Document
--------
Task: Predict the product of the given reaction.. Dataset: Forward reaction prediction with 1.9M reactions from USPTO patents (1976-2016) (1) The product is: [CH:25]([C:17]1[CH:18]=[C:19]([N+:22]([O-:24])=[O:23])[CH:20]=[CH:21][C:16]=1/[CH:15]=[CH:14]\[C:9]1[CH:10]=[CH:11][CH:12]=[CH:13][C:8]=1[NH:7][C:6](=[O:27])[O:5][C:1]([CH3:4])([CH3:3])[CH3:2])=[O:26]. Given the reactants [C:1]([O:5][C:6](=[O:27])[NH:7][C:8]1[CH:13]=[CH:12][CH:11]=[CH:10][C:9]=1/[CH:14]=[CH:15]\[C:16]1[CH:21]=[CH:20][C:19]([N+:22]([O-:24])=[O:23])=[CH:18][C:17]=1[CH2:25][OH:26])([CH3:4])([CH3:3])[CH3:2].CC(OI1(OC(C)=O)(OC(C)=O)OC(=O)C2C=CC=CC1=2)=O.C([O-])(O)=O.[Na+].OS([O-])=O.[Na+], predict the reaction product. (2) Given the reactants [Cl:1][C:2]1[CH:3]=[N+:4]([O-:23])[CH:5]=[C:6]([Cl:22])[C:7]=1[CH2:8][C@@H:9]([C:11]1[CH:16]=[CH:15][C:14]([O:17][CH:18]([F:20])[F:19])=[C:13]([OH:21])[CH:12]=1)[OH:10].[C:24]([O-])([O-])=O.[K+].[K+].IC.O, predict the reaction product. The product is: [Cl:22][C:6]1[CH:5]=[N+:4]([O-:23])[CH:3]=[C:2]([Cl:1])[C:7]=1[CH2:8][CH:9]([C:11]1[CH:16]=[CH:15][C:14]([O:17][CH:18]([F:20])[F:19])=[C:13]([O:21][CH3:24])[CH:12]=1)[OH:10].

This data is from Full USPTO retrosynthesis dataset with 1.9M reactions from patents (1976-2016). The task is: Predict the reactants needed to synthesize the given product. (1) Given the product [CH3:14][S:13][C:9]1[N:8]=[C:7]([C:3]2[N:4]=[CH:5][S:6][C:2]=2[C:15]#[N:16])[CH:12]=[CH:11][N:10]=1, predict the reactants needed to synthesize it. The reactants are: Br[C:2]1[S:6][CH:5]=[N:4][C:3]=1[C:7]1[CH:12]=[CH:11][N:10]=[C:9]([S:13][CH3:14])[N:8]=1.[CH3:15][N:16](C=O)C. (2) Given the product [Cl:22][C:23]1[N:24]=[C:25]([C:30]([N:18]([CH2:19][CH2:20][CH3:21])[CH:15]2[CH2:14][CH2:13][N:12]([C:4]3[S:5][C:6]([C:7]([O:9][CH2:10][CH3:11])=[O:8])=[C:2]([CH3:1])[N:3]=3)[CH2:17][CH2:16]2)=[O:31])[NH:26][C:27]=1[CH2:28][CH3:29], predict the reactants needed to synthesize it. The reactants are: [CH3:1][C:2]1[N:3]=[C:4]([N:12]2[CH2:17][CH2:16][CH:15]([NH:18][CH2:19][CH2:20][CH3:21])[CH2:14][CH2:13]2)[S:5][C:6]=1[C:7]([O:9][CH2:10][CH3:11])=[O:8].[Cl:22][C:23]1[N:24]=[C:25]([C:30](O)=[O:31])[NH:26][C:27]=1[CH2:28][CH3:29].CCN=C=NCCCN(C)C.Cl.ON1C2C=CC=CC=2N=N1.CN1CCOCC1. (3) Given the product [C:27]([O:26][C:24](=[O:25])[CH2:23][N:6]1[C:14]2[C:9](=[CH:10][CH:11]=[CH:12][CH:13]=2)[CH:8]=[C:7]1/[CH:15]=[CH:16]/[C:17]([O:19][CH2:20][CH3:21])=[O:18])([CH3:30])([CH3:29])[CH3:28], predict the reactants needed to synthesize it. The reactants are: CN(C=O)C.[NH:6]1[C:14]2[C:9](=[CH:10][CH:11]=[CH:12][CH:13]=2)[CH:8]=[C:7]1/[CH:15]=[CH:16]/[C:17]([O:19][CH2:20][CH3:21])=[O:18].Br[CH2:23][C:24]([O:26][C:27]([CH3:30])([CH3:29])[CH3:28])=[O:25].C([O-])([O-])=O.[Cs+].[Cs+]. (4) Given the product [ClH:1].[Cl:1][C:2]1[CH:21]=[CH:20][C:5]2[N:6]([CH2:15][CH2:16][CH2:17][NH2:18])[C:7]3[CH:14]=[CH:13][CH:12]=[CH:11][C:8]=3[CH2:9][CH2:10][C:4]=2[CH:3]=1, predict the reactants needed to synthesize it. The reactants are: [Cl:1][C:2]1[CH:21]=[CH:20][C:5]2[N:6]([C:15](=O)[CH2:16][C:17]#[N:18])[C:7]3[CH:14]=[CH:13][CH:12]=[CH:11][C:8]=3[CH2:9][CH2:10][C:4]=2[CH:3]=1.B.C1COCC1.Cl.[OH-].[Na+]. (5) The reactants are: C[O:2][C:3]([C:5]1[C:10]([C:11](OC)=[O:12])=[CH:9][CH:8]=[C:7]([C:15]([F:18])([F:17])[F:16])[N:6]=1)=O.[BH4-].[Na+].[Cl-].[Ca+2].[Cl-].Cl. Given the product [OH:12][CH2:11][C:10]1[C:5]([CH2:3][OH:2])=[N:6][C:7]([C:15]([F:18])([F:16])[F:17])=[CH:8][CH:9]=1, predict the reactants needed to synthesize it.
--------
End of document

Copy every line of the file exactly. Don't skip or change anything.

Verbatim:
Task: Predict the product of the given reaction.. Dataset: Forward reaction prediction with 1.9M reactions from USPTO patents (1976-2016) (1) The product is: [CH:25]([C:17]1[CH:18]=[C:19]([N+:22]([O-:24])=[O:23])[CH:20]=[CH:21][C:16]=1/[CH:15]=[CH:14]\[C:9]1[CH:10]=[CH:11][CH:12]=[CH:13][C:8]=1[NH:7][C:6](=[O:27])[O:5][C:1]([CH3:4])([CH3:3])[CH3:2])=[O:26]. Given the reactants [C:1]([O:5][C:6](=[O:27])[NH:7][C:8]1[CH:13]=[CH:12][CH:11]=[CH:10][C:9]=1/[CH:14]=[CH:15]\[C:16]1[CH:21]=[CH:20][C:19]([N+:22]([O-:24])=[O:23])=[CH:18][C:17]=1[CH2:25][OH:26])([CH3:4])([CH3:3])[CH3:2].CC(OI1(OC(C)=O)(OC(C)=O)OC(=O)C2C=CC=CC1=2)=O.C([O-])(O)=O.[Na+].OS([O-])=O.[Na+], predict the reaction product. (2) Given the reactants [Cl:1][C:2]1[CH:3]=[N+:4]([O-:23])[CH:5]=[C:6]([Cl:22])[C:7]=1[CH2:8][C@@H:9]([C:11]1[CH:16]=[CH:15][C:14]([O:17][CH:18]([F:20])[F:19])=[C:13]([OH:21])[CH:12]=1)[OH:10].[C:24]([O-])([O-])=O.[K+].[K+].IC.O, predict the reaction product. The product is: [Cl:22][C:6]1[CH:5]=[N+:4]([O-:23])[CH:3]=[C:2]([Cl:1])[C:7]=1[CH2:8][CH:9]([C:11]1[CH:16]=[CH:15][C:14]([O:17][CH:18]([F:20])[F:19])=[C:13]([O:21][CH3:24])[CH:12]=1)[OH:10].

This data is from Full USPTO retrosynthesis dataset with 1.9M reactions from patents (1976-2016). The task is: Predict the reactants needed to synthesize the given product. (1) Given the product [CH3:14][S:13][C:9]1[N:8]=[C:7]([C:3]2[N:4]=[CH:5][S:6][C:2]=2[C:15]#[N:16])[CH:12]=[CH:11][N:10]=1, predict the reactants needed to synthesize it. The reactants are: Br[C:2]1[S:6][CH:5]=[N:4][C:3]=1[C:7]1[CH:12]=[CH:11][N:10]=[C:9]([S:13][CH3:14])[N:8]=1.[CH3:15][N:16](C=O)C. (2) Given the product [Cl:22][C:23]1[N:24]=[C:25]([C:30]([N:18]([CH2:19][CH2:20][CH3:21])[CH:15]2[CH2:14][CH2:13][N:12]([C:4]3[S:5][C:6]([C:7]([O:9][CH2:10][CH3:11])=[O:8])=[C:2]([CH3:1])[N:3]=3)[CH2:17][CH2:16]2)=[O:31])[NH:26][C:27]=1[CH2:28][CH3:29], predict the reactants needed to synthesize it. The reactants are: [CH3:1][C:2]1[N:3]=[C:4]([N:12]2[CH2:17][CH2:16][CH:15]([NH:18][CH2:19][CH2:20][CH3:21])[CH2:14][CH2:13]2)[S:5][C:6]=1[C:7]([O:9][CH2:10][CH3:11])=[O:8].[Cl:22][C:23]1[N:24]=[C:25]([C:30](O)=[O:31])[NH:26][C:27]=1[CH2:28][CH3:29].CCN=C=NCCCN(C)C.Cl.ON1C2C=CC=CC=2N=N1.CN1CCOCC1. (3) Given the product [C:27]([O:26][C:24](=[O:25])[CH2:23][N:6]1[C:14]2[C:9](=[CH:10][CH:11]=[CH:12][CH:13]=2)[CH:8]=[C:7]1/[CH:15]=[CH:16]/[C:17]([O:19][CH2:20][CH3:21])=[O:18])([CH3:30])([CH3:29])[CH3:28], predict the reactants needed to synthesize it. The reactants are: CN(C=O)C.[NH:6]1[C:14]2[C:9](=[CH:10][CH:11]=[CH:12][CH:13]=2)[CH:8]=[C:7]1/[CH:15]=[CH:16]/[C:17]([O:19][CH2:20][CH3:21])=[O:18].Br[CH2:23][C:24]([O:26][C:27]([CH3:30])([CH3:29])[CH3:28])=[O:25].C([O-])([O-])=O.[Cs+].[Cs+]. (4) Given the product [ClH:1].[Cl:1][C:2]1[CH:21]=[CH:20][C:5]2[N:6]([CH2:15][CH2:16][CH2:17][NH2:18])[C:7]3[CH:14]=[CH:13][CH:12]=[CH:11][C:8]=3[CH2:9][CH2:10][C:4]=2[CH:3]=1, predict the reactants needed to synthesize it. The reactants are: [Cl:1][C:2]1[CH:21]=[CH:20][C:5]2[N:6]([C:15](=O)[CH2:16][C:17]#[N:18])[C:7]3[CH:14]=[CH:13][CH:12]=[CH:11][C:8]=3[CH2:9][CH2:10][C:4]=2[CH:3]=1.B.C1COCC1.Cl.[OH-].[Na+]. (5) The reactants are: C[O:2][C:3]([C:5]1[C:10]([C:11](OC)=[O:12])=[CH:9][CH:8]=[C:7]([C:15]([F:18])([F:17])[F:16])[N:6]=1)=O.[BH4-].[Na+].[Cl-].[Ca+2].[Cl-].Cl. Given the product [OH:12][CH2:11][C:10]1[C:5]([CH2:3][OH:2])=[N:6][C:7]([C:15]([F:18])([F:16])[F:17])=[CH:8][CH:9]=1, predict the reactants needed to synthesize it.